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NL Central Transaction Update: 2/23/21

MLB: Milwaukee Brewers at St. Louis Cardinals Jeff Curry-USA TODAY Sports


First, a transaction that slipped through my clutches in my last update:

2/11/21: Released C David Freitas

The Brewers had 6 catchers on the 40-man roster, one of whom is the starter Omar Narvaez, and three of whom were out of minor league options. Thus, it was only a matter of time before the club was going to make some trims at the position. Freitas, one of those journeyman backups that was out of options, was probably lower on the totem pole in terms of cracking the roster. As it turns out, the club released him so he could sign a 1-year, $600,000 deal to play in the KBO. In these types of situations, the major league club will get a release fee in the neighborhood of $1 million. This transaction put the Brewers’ 40-man roster at 38, and then the trade for Derek Fisher put it at 39.

Re-signed LHP Brett Anderson to a 1-year, $1.5 million contract. 40-man roster full.

Anderson is the only Article XX-B free agent the club re-signed. I covered his initial 2020 signing here, and his 2020 season here. He was basically a 5-inning pitcher, but that’s basically become the baseline for a non-ace nowadays, he doesn’t walk anybody, and he posted a 57.7% groundball rate. He also ramped up his innings as the season went on. He’s a persistent injury risk, but he did what was asked of him last season. In terms of the completeness of the starting rotation, the Brewers are are arguably in the best shape of any club in the division, although they are not without concerns.


2/17/21: Signed RHP Jake Arrieta to a 1-year, $6 million contract. To make room on the 40-man roster, placed LHP Kyle Ryan on the COVID-19 Related IL. 40-man roster still full.

Arrieta returns to the Cubs to try to restore his former glory. Originally drafted by the Orioles, he always had good stuff, but took several years to put it all together. He finally did so for a couple of years with the Cubs, when he won the Cy Young award in 2015. Since then, he’s been on the decline, but has managed to survive the decline of his strikeout rate and sinker velocity by becoming a control artist and keeping the ball on the ground. Still the drop in his peripherals is notable, and his already short season last year was stopped early due to a hamstring strain. Arrieta joins a Cubs rotation that is almost entirely built on soft-tossing command specialists, and it will be interesting to see how all of them play the Kyle Hendricks game all year. League average starters have value, but because Arrieta has been trending steadily in the wrong direction for several years now, there is no reason to suspect that the 35-year old will be any better. Arrieta will make $4 million in 2021, and there is a $10 mutual option for 2022 with a $2 million buyout. He can also earn up to an additional $1 million in performance bonuses, with $250,000 payments due on each of 150, 160, 170 and 180 innings pitched.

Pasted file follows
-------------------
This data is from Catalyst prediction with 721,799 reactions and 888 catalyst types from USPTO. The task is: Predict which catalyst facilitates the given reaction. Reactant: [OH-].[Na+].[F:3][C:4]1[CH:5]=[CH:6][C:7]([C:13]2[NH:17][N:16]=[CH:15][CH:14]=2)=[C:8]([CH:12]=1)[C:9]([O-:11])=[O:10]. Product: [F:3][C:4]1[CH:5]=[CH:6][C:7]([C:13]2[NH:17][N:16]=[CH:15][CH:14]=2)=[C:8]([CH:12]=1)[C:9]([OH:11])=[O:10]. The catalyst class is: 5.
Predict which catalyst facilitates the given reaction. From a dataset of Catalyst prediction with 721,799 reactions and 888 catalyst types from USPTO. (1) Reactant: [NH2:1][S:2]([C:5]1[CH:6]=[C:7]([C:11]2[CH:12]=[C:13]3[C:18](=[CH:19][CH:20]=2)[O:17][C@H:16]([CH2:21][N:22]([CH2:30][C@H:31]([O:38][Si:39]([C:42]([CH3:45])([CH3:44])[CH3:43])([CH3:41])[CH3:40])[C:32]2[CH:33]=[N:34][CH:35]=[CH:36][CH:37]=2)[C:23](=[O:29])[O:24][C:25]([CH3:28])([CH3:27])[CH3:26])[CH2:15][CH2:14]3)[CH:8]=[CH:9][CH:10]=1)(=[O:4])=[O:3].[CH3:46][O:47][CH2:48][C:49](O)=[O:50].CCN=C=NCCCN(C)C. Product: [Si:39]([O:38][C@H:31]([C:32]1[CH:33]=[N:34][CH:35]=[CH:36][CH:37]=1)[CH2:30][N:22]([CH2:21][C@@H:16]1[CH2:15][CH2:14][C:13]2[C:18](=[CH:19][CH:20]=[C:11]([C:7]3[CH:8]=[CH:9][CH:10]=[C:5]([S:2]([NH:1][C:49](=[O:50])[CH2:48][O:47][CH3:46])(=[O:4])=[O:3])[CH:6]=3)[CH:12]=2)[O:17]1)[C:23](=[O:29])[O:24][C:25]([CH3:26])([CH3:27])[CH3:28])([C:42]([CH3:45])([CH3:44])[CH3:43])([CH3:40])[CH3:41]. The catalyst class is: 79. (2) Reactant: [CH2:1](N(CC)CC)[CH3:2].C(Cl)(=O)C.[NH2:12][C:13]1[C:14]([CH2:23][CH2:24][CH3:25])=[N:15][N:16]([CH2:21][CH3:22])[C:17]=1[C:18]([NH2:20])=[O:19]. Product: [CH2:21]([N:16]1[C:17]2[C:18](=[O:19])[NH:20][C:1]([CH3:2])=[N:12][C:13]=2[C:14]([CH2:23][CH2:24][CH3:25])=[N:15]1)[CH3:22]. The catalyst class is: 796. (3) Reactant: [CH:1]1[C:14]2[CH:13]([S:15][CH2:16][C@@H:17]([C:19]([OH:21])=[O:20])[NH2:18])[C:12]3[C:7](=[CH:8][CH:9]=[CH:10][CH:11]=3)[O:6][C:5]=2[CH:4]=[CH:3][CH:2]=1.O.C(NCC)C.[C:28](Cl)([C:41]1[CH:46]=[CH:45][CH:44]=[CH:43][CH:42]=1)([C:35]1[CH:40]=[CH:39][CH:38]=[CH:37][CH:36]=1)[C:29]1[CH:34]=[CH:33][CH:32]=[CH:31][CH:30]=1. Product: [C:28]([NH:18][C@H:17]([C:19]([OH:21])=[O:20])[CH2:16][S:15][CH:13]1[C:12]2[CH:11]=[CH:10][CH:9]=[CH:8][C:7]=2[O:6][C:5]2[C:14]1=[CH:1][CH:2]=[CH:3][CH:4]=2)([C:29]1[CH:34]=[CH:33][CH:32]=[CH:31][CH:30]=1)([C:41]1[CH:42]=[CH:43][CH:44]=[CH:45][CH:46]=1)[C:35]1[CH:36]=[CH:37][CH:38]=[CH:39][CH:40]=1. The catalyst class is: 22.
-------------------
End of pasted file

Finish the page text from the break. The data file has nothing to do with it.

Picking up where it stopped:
The COVID-19 Related IL is still in place for this season, and the use of it removes the player from the 40-man roster, without a minimum of maximum number of days that are required to be spent on the list. It has not been disclosed whether Ryan contracted COVID, or whether he was in close contact with someone who had the virus.

2/18/21: Signed RHP Brandon Workman to a 1-year, $1 million contract. To make room on the 40-man roster, designated IF Sergio Alcantara for assignment. 40-man roster still full.

The 32-year old Workman was drafted in the 2nd round of the 2010 draft by the Red Sox and spent his entire career in that organization before he was traded to the Phillies last August, 10 days before the trade deadline. He was declared the minor league pitcher of the year in the Red Sox organization in 2012, and made his major league debut in July of 2013. He was a starter in the minors, and although Boston primarily used him out of the bullpen in 2013, he pitched 15 out of his 19 games in the majors in 2014 in the rotation. But he missed the entire 2015 season with Tommy John surgery and was only able to pitch rehab assignments in the minors in 2016.

Since that time, he has pitched exclusively in relief, where he had a great season in 2019, serving as the closer for about half the year. He had some BABIP luck (.209), but he struck out over 36% of the batters he faced over 73 appearances in 71.2 IP, and allowed only 1 home run. All of those factors counteracted his walk rate of almost 16%. But he had an awful year last year, as his curveball, which he had thrown almost half the time in 2019, didn’t work. He got smoked, as he was in the bottom 3% of the league in Hard Hit % (49.2% !!) and the bottom 7% of the league in Barrel %. He won’t be asked to close in Chicago, as manager David Ross has already declared that Craig Kimbrel has that job. You don’t see too many curveball/cutter relief specialists, but that’s been what he’s become, as he only threw his fastball about a quarter of the time last season, a pitch which tops out at about 92 mph. Workman can double his money with various performance incentives based on games pitched. Together with the roster bonuses called for by his contract, he can make up to a total of $2.5 million.